Here's a first question I have about Graham's article on Heraclitus. It has to do with how he handles a line from Plato. Graham is certainly not alone in doing this; he follows common opinion. That opinion may be well-founded. But to me it appears at first glance not to be. So I simply raise this question, and later I will attempt to answer it more conclusively for myself, or, if you know the answer, please tell me.
The line from Plato is a very famous passage from Cratylus 402a:
Le/gei pou 9Hra&kleitoj o3ti pa&nta xwrei= kai\ ou)de\n me/nei, kai\ potamou~ r(oh|~ a)peika&zwn ta_ o1nta le/gei w(j di\j e0j to_n au)to_n potamo_n ou)k a2n e0mbai/hjFowler renders this:
Heraclitus says, you know, that all things move and nothing remains still, and he likens the universe to the current of a river, saying that you cannot step twice into the same stream.Now my question concerns the status of the two phrases in red, in particular, whether we should treat them differently or the same. Graham (following lots of others) presupposes that the first phrase is an interpretation and the second a direct quotation. But what is the reason in the text itself to treat them differently? If we understand Plato to be intending to give a direct quotation in the second phrase, then mustn't we understand him to be intending to do the same in the first?
I am not raising a question about whether Plato actually succeeds in getting the words right or remembering them correctly. My question is simply about his intent: From the way he writes this passage, should we take him to be intending to refer to two passages in Heraclitus that he regards as distinct? And my first impression is that the answer to this question is "Yes". Plato is intending to refer to two distinct passages. (In that case to dismiss the first and give credence to the second, or to explain the first as a recasting of the second, would--without independent evidence--be misguided.)
The argument for taking them as intended in the same way is simply that they are introduced in the same way.
One might respond that the first is introduced with pou ("you know", "I take it", or perhaps even "somewhere"). But if this means, "I take it", its force carries over throughout the sentence, and if it means "somewhere", then it only strengthens the case for an intended direct quotation. (If anything, isn't it the second phrase that is introduced in a weaker way, with w(j rather than o3ti?)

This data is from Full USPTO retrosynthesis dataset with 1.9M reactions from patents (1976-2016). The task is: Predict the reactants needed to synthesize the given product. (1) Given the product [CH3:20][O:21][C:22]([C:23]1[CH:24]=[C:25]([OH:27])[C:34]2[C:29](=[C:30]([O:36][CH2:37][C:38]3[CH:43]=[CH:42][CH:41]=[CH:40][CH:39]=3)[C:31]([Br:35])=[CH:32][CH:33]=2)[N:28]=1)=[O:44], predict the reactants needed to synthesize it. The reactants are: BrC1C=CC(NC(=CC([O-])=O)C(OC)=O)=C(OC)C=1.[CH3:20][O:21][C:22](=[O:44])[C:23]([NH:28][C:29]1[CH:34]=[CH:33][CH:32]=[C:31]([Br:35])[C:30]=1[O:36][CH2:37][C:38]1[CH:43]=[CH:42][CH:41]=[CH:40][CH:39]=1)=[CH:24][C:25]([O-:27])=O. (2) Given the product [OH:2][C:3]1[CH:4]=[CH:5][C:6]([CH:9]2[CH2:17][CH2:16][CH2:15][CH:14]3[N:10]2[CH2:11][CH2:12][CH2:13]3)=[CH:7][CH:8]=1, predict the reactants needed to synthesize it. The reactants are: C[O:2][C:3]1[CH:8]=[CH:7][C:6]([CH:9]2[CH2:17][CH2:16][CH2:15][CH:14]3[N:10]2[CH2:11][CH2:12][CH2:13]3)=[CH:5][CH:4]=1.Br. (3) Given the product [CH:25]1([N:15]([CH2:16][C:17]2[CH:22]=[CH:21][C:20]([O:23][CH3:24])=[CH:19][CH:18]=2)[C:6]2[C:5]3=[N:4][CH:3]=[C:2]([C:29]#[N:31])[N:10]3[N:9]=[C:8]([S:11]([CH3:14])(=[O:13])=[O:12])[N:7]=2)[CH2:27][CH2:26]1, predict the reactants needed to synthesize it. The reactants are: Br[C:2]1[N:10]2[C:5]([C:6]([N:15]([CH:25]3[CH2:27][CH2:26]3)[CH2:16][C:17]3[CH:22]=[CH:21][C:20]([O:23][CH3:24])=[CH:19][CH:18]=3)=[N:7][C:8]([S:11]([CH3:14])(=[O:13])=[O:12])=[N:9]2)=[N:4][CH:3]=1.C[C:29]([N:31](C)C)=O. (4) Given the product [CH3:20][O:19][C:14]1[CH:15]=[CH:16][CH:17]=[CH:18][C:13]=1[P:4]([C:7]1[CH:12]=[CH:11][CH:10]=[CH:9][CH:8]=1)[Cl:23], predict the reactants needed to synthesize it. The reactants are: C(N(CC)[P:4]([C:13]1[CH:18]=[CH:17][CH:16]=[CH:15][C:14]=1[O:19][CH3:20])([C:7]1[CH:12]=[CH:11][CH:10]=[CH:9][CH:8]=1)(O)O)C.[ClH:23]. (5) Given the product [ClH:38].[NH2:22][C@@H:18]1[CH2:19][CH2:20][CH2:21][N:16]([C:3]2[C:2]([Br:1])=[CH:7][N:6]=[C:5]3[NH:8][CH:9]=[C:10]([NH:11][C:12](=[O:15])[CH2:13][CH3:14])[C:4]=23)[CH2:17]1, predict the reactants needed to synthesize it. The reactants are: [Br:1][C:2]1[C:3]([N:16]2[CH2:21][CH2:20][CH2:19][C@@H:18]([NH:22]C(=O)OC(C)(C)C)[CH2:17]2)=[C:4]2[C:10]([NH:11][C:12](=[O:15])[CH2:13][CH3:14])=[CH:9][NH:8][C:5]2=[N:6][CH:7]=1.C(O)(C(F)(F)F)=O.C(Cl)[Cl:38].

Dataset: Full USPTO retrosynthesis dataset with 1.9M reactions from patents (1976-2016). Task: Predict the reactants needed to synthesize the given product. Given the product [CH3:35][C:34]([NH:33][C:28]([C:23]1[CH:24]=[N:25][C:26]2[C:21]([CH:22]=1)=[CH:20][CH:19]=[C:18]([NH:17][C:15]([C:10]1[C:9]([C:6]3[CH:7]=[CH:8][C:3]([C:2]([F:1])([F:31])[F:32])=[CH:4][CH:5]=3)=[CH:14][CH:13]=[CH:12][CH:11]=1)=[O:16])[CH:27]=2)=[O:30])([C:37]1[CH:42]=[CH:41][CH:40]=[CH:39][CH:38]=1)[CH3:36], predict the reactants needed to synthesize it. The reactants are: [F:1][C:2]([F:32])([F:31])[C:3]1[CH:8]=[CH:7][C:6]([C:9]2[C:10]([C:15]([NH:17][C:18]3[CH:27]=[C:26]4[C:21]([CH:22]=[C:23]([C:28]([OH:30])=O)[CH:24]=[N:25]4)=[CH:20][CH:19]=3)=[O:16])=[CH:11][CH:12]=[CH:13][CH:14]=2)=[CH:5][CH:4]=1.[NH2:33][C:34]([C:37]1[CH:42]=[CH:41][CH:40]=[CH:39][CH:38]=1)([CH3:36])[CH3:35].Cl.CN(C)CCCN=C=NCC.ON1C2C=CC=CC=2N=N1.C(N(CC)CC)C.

Furthermore, a TLG search quickly reveals that elsewhere le/gei pou o3ti is used by Plato only to introduce (what is taken to be) a direct quotation:
0Wkeano_j prw~toj kalli/rrooj h}rce ga&moio,
le/gei ga&r pou Simwni/dhj pro_j Sko&pan to_n Kre/ontoj u(o_n tou~ Qettalou~ o3ti—
a1ndr' a)gaqo_n me\n a)laqe/wj gene/sqai xalepo&n,
xersi/n te kai\ posi\ kai\ no&w| tetra&gwnon, a1neu yo&gou
I don't see why "All things move and nothing remains the same" should be regarded as too blunt, not sufficiently paradoxical, to be similar to Heraclitus' original words. It seems paradoxical and clever enough to say that everything remains moving, that constantly nothing stays the same. (Yes, that can be the suggestion of the present tense. And compare the repetition, sc. constancy, in ἕτερα καὶ ἕτερα ὕδατα in B12, which brings out exactly the same paradox.)
In recent decades ... some scholars have become skeptical about the accuracy of the Platonic-Aristotelian interpretation of Heraclitus' views on change; and with good cause, for the fact is that there is nothing in the extant fragments about the constant flux of all things, even though one would have expected the survival of some original support for a view so widely popularized in the fourth century.Thus Kirk in 1951. My question, in a sense, is why this sort of interpretation isn't simply an exercise in circular argument. It excludes at the start the evidence for the "Platonic-Aristotelian interpretation" (i.e. as much independent evidence as one ever gets as regards Heraclitus), and then it considers that it is making an argument when it says that there is no evidence for it.